Queens Combines Digital Media and Community Engagement in an Experiment of “Flash Philanthropy”
Tonight at Queens University of Charlotte's commencement ceremony for graduate students and adult undergraduate students, the audience was taken by surprise when it learned it would be part of a random act of philanthropy. Although Queens' culture of service is embodied in the motto "Not to be served, but to serve," the graduates had no idea they would be involved in crowd sourcing the recipient of a significant Knight Foundation gift.
The experience unfolded as Eric Newton, senior advisor to the president of Knight Foundation and keynote speaker for the evening, delivered an unusual commencement address. He reminded students that they had been polled earlier in the semester about critical issues facing the community. Based on student feedback, Knight Foundation selected three outstanding organizations to represent the issues most important to the Class of 2013: education, jobs and hunger.
Then he presented Queens' graduates with the opportunity to help direct a Knight Foundation gift decision. Students watched short videos in which the three charities - Communities In Schools, Goodwill Industries of the Southern Piedmont and Loaves and Fishes - described what they would do for Charlotte with a $50,000 donation from Knight Foundation. Although the graduates had been instructed to bring their cell phones to the ceremony, little did they know that they would be using them to cast their votes, via text message, for the organization that most aligned with their philanthropic priorities.
In real time, video monitors flashed the results of the vote, showing Communities In Schools as the winner of a $50,000 gift. View slideshow of tonight's event.
"Tonight was groundbreaking for this community and for philanthropy. Flash philanthropy sets a new bar," said Communities In Schools Executive Director Molly Shaw. "Communities In Schools is thrilled to be a part of such innovative thinking, and we are grateful to Knight Foundation and Queens for making this opportunity possible."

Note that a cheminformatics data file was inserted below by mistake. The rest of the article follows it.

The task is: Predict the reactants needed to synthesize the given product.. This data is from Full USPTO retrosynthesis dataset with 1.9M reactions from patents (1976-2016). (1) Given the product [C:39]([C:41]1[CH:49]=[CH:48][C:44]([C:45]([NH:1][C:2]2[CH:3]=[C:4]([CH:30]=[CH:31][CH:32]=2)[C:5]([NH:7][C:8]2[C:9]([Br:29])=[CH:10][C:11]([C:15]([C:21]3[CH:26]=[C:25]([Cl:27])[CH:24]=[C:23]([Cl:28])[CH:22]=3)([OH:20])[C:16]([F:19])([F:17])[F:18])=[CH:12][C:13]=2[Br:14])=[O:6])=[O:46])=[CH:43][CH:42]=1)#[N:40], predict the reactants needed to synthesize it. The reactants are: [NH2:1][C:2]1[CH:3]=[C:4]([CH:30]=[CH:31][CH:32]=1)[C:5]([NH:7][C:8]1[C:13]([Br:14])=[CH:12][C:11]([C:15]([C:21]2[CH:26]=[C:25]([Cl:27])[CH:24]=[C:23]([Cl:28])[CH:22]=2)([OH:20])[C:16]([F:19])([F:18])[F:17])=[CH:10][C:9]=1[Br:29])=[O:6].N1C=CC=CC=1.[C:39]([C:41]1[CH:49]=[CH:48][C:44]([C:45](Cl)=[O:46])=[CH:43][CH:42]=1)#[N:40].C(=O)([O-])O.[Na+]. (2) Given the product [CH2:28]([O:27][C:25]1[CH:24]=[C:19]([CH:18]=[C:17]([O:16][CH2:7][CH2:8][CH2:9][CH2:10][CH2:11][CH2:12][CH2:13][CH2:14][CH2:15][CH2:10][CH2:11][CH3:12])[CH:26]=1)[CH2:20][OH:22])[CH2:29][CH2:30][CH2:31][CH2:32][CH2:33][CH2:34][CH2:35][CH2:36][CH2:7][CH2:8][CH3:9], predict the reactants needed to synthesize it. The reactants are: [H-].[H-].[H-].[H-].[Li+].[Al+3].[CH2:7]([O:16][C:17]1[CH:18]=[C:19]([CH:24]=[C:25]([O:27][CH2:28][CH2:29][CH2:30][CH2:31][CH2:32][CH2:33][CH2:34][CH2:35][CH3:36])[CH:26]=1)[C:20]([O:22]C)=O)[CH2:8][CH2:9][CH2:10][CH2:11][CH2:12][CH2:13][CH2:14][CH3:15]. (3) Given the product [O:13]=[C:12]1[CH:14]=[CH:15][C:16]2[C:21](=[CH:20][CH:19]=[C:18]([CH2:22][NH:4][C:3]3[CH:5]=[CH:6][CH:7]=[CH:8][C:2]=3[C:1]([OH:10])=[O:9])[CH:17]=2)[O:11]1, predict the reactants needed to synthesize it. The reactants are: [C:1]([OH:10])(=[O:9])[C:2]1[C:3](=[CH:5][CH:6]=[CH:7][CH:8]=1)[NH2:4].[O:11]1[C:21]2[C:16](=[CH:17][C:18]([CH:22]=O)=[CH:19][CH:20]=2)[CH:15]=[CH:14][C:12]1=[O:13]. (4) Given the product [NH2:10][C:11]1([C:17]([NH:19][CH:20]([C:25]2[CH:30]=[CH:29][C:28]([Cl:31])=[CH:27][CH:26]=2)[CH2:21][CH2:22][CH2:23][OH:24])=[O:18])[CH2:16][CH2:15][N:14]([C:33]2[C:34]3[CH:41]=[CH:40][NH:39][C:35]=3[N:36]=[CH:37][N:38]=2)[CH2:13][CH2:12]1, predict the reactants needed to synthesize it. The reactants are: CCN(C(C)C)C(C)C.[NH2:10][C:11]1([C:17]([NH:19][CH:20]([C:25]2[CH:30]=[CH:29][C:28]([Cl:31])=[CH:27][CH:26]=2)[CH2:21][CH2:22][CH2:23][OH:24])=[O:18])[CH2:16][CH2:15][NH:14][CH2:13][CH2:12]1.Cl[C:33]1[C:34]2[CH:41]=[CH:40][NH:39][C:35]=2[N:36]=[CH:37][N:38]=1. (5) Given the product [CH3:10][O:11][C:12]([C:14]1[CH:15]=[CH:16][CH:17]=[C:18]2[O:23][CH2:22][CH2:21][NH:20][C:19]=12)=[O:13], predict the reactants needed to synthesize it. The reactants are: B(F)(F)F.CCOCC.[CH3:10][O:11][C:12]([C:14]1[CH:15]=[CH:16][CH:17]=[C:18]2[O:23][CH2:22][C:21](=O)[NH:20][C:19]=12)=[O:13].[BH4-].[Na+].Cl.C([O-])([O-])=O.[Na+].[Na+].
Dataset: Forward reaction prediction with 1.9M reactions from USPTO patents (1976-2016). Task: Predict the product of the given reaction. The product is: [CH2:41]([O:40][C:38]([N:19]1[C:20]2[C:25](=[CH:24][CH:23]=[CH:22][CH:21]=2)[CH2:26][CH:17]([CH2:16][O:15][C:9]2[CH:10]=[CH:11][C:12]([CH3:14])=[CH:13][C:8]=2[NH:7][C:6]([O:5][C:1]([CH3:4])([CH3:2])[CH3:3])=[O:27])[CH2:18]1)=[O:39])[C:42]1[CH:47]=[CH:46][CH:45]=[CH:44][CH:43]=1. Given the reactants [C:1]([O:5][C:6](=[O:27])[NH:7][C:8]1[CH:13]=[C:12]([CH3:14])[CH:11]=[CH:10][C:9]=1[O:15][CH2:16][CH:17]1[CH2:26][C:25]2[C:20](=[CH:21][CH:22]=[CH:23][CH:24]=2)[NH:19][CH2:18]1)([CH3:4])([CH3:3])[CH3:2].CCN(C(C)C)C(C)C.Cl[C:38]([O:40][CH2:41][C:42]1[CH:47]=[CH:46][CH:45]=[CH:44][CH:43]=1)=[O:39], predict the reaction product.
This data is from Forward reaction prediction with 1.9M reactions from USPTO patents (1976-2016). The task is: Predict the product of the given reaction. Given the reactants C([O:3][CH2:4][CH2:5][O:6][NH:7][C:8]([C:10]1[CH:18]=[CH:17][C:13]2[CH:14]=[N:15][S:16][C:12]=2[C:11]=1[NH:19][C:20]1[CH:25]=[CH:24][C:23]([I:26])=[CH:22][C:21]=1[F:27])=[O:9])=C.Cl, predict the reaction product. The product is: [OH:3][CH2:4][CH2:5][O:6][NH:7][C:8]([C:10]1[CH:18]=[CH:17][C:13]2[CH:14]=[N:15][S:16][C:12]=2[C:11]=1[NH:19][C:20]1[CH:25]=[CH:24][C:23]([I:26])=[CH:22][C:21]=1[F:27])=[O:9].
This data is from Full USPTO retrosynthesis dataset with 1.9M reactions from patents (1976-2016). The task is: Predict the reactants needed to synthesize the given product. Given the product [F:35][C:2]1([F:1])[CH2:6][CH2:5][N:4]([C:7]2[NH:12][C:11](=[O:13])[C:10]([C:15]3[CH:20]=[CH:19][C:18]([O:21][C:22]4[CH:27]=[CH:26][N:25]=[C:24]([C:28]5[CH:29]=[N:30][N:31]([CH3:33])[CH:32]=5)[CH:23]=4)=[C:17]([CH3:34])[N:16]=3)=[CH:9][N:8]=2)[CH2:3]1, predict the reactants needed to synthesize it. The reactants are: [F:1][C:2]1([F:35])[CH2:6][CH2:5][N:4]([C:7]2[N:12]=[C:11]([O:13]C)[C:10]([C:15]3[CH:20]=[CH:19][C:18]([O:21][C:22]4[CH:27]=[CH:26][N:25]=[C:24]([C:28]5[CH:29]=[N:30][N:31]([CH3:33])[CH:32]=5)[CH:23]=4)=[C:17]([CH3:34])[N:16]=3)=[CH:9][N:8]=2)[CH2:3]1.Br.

But Knight Foundation didn't stop there. Goodwill Industries of the Southern Piedmont and Loaves and Fishes were also awarded with $25,000 each.
"Doesn't it feel good to give?" Newton asked. "Tonight, my hope is that students walk away with a clearer understanding of the incredible power of digital media," said Newton. "We have the ability, at our fingertips, to make an instant difference in the lives of those in need, and it is our responsibility as noble citizens to do just that."
Newton went on to share that more than half of all Charlotteans do not know how to do what the graduates just did: send a text message. This other half has never read online newspapers or magazines, interacted with the government over the internet or posted comments on community issues. He encouraged students to raise the "digital media literacy rate" by simply teaching another person how to use a phone, tablet or computer.
"In a world where media is becoming more portable, personal and participatory, the Knight School of Communication at Queens is working hard to end the digital divide that is creating a second class citizenship for those who don't have these skills," said Eric Freedman, dean of the Knight School.
Today, the Knight School prepares students to be consumers and creators of digital communication as a means to become engaged citizens, advocates and leaders in the communities they serve. This focus on digital literacy was made possible in September 2010 when the John S. and James L. Knight Foundation gave a $5.75 million gift to name the Knight School of Communication and support its leadership in the emerging field of digital media literacy. The foundation's gift has supported new faculty positions, Knight Scholarships and most recently, the launch of Digital Charlotte (digitalcharlotte.org), an exciting initiative that promotes digital and media literacy by serving as a resource guide, educational space and connected learning laboratory for the greater Charlotte area.
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